Faculty in the News - Archive
Wednesday, December 31, 2008Professor Michael GreenbergerLos Angeles Times
- Many California city governments have resorted to financial sleight-of-hand schemes to raise the cash they need to bankroll public works projects-but in some cases, dead loads have increased substantially. Michael Greenberger, JD, a professor at the School of Law and a former director at the Commodity Futures Trading Commission, said, "There are many cities and counties engaging in complex financial deals that they don%E2%80%99t really understand ... and now it's starting to catch up with them."
Thursday, December 25, 2008Professor Brenda Bratton BlomClinical Law Prof Blog
- Brenda Bratton Blom, JD, PhD, of the School of Law is one of four professors who have published "Conversations on 'Community Lawyering': The Newest (Oldest) Wave in Clinical Legal Education," in the Washington University Journal of Law and Policy
. This article explores the pedagogical and professional challenges and rewards of community lawyering and clinical legal education.
Wednesday, December 24, 2008Professor Michael GreenbergerNewsweek
- While there's a push in Washington to regulate complex derivative instruments that are at the heart of today%E2%80%99s financial crisis, some of the incoming administration's prospective financial leaders have opposed such regulations in the past. Michael Greenberger, JD, a professor at the School of Law and a former director at the Commodity Futures Trading Commission, said, "Any plan that ignores the fundamental requirements of transparency, capital adequacy, antifraud and antimanipulation authority won't work. You can throw all the money in the world at stimulus proposals, bailouts, what have you, but if you don't form a concrete foundation that wards off the kind of conduct that's taken place up to now, the trust will never be restored. The American public wants to know that when it looks at a balance sheet, it understands what's happening."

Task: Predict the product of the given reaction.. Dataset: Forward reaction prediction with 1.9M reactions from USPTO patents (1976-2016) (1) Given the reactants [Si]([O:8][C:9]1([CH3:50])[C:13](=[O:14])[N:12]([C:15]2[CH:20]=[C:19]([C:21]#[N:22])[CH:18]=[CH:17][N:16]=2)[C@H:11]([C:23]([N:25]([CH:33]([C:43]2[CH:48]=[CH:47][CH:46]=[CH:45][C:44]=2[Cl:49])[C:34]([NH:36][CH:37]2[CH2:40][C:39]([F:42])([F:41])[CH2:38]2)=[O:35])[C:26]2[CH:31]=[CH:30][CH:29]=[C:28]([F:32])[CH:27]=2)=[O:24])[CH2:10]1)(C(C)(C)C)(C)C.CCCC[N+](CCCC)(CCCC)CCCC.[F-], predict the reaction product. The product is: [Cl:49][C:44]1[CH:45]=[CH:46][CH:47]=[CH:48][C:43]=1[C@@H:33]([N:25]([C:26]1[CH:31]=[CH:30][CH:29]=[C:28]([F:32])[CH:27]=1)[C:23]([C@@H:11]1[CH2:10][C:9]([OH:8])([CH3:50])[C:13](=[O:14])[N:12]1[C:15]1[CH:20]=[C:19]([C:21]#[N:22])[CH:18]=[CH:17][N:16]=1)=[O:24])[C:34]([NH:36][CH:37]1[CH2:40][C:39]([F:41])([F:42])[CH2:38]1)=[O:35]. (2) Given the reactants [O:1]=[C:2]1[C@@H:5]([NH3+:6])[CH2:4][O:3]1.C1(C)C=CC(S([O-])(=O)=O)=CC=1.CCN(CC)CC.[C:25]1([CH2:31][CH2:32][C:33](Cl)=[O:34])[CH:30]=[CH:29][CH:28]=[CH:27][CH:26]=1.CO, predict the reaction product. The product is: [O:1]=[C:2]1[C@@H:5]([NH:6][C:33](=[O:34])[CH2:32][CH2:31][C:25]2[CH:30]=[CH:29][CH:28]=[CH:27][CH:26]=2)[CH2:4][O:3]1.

Wednesday, December 24, 2008Professor Michael GreenbergerWUSA TV, Ch. 9 (Washington, D.C.)
- Despite several warnings from inspectors inside the Securities and Exchange Commission (SEC), Bernard Madoff allegedly ran a $50 billion Ponzi scheme without interruption until his arrest in December. Michael Greenberger, JD, a professor at the School of Law and a former director at the Commodity Futures Trading Commission, said, "I think that basically when the investigation is done, people are going to come to the conclusion that Madoff just had such a sterling reputation that the investigators at the SEC and others just refused to believe that anything could be wrong."
Monday, December 22, 2008Professor Lisa FairfaxThe Los Angeles Times
"We're obsessed with race and ethnic relations in the U.S., so much so that we tend to believe that most crime, violent or otherwise, is committed across racial, ethnic or religious lines. We make a special category for "hate" crimes. Indeed, Charles Ponzi, who gave pyramid schemes his name in the 1920s, mostly defrauded his fellow Italian Americans. In part because these crimes do target identifiable groups and shatter the victim's notions regarding the relative trustworthiness of their group members, Lisa Fairfax, JD, a professor at the School of Law argues that affinity fraud should be added to the roster of hate crimes. Fairfax's notion that affinity fraud deserves special notice is worth considering.
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